The hearing is the preliminary highlight of the current Facebook scandal, since September the "Wall Street Journal" reported on the revelations of the initially anonymous whistleblower. On American television, she finally made herself known: the 37-year-old data scientist Frances Haugen worked as a product manager at Facebook from 2019 to 2021, her team was supposed to combat misinformation on social media. After that department was disbanded, Haugen said, she quit. Not without first obtaining copies of tens of thousands of internal documents.
These are intended to prove that Facebook hides the danger posed by itself, Haugen explains the content as follows: The group's algorithms would prefer posts that are often shared and commented on – which is the case with lies or hateful comments. And this technology would have already fanned ethnic conflicts. Facebook is aware that with the current systems it recognizes and deletes a maximum of twenty percent of this content. The revelations also document internal research by the group, at one point it says: "We are exacerbating problems with one in three teenage girls with their body image."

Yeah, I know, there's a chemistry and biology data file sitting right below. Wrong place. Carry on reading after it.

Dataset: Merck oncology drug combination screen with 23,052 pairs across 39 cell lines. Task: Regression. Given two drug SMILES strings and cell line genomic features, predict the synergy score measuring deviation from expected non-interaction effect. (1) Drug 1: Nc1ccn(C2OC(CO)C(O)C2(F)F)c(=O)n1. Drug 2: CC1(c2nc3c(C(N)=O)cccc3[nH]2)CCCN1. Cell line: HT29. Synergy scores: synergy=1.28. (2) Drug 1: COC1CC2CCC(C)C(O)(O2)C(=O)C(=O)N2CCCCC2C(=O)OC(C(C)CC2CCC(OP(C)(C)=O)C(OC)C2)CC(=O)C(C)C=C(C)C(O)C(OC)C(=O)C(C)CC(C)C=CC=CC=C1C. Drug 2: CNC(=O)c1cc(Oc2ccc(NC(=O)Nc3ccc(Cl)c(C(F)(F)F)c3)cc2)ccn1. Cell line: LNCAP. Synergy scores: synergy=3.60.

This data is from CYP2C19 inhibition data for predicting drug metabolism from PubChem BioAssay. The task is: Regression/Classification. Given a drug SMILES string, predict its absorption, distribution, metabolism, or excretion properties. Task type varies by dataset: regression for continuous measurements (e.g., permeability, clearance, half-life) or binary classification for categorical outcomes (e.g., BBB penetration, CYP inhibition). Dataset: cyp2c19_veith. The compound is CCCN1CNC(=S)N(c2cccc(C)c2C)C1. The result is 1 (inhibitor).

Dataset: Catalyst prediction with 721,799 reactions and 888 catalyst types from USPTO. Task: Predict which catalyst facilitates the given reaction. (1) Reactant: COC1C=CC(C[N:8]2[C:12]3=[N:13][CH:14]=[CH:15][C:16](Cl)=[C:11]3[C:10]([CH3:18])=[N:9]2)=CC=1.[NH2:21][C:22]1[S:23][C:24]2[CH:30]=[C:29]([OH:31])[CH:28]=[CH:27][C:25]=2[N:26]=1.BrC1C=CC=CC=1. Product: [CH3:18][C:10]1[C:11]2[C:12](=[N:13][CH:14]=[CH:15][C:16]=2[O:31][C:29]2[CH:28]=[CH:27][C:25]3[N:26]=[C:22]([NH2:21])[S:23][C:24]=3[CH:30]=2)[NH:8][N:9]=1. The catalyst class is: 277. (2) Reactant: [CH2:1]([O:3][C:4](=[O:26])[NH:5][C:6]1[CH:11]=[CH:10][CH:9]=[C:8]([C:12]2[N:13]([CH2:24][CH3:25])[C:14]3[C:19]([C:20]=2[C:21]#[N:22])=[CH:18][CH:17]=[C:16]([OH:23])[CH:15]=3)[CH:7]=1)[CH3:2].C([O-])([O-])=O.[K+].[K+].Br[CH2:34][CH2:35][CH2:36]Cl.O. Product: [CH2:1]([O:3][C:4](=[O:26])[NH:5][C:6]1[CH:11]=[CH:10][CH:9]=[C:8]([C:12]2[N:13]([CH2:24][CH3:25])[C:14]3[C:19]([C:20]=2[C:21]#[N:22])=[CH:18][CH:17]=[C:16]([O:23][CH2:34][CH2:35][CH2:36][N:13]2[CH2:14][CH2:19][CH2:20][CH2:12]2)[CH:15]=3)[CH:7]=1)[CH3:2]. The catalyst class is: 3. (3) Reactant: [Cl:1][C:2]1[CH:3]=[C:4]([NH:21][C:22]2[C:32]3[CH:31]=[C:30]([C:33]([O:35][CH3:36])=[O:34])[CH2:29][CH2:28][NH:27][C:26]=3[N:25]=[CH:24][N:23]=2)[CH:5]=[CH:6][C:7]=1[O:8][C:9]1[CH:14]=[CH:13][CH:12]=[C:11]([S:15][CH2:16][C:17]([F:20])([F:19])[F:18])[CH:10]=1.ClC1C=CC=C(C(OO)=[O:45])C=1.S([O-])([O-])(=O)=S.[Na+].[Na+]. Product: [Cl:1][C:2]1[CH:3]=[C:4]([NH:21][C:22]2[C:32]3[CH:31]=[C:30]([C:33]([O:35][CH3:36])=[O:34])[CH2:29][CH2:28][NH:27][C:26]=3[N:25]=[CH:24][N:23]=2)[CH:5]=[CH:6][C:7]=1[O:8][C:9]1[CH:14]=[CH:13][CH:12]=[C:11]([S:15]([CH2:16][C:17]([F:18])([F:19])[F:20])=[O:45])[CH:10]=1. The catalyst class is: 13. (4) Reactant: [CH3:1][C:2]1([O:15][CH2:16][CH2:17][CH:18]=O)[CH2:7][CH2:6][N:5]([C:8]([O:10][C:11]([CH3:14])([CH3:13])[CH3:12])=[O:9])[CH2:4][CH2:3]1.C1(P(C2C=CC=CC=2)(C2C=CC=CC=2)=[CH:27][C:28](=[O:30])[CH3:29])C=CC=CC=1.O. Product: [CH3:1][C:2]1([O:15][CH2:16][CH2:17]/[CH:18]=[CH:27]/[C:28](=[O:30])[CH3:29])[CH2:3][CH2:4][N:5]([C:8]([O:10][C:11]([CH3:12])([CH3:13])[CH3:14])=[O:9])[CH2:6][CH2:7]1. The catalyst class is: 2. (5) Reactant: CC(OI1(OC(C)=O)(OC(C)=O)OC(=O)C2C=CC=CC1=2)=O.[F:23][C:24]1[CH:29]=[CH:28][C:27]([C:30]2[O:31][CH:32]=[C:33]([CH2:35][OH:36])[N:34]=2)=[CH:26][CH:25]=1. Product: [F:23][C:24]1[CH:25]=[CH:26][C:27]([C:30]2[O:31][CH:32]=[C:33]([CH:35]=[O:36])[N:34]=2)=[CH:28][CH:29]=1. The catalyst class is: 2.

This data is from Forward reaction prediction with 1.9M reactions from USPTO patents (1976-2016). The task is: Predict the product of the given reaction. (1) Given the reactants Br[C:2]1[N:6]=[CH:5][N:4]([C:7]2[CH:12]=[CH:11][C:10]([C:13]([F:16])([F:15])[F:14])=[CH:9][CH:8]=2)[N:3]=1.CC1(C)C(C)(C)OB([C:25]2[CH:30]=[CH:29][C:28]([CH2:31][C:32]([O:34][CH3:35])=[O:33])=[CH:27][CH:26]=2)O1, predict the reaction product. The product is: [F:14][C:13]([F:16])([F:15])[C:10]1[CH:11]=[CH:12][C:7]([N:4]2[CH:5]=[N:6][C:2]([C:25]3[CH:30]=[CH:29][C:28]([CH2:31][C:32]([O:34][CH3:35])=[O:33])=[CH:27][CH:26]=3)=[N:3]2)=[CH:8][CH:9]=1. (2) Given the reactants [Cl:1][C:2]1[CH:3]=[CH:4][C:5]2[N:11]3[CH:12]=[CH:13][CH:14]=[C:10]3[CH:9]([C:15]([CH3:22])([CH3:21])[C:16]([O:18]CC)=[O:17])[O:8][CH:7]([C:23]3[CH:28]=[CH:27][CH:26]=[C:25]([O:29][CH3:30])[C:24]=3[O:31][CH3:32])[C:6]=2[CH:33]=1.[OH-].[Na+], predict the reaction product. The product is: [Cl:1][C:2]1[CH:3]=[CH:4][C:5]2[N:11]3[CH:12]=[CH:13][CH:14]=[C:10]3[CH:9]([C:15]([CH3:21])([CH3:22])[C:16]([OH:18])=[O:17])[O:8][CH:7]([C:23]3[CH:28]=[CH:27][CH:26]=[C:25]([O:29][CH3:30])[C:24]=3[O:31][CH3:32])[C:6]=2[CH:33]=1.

According to Haugen, the data prove that the photo platform Instagram plunges young people into mental health problems.This strengthens the backs of politicians in the US and Europe, who have been targeting Facebook for a long time and want to control it more. This may be morally and ethically correct, but the current development is nevertheless problematic: from the perspective of science, the evidence for Facebook's youth-damaging effect has so far been on shaky legs. Facebook Instagram
Random samples show no causal relationships
On the one hand, Facebook claims this itself, because one of the typical methods to estimate the influence of Instagram, for example, was to have tens of thousands of users fill out questionnaires. They should report negative experiences, whether they were sad, had a physical problem or felt lonely; then they should assess the influence of Instagram on it themselves. In fact, in most cases, respondents said that Instagram would do them good.
However, every third teenage girl also believed that Instagram would aggravate existing problems with her own body image. In addition, Facebook had around forty teenagers interviewed in detail; apparently, the group was able to identify concrete content on the platform that caused positive or negative emotions among users. For example, they felt worse the more pictures of celebrities were shown to them, according to Haugen's documents. We are now hearing from Facebook that this research was only for the purpose of stimulating internal discussions, it is based on tiny samples and does not show any causal relationships.Updated Date: 19 November 2021, 00:01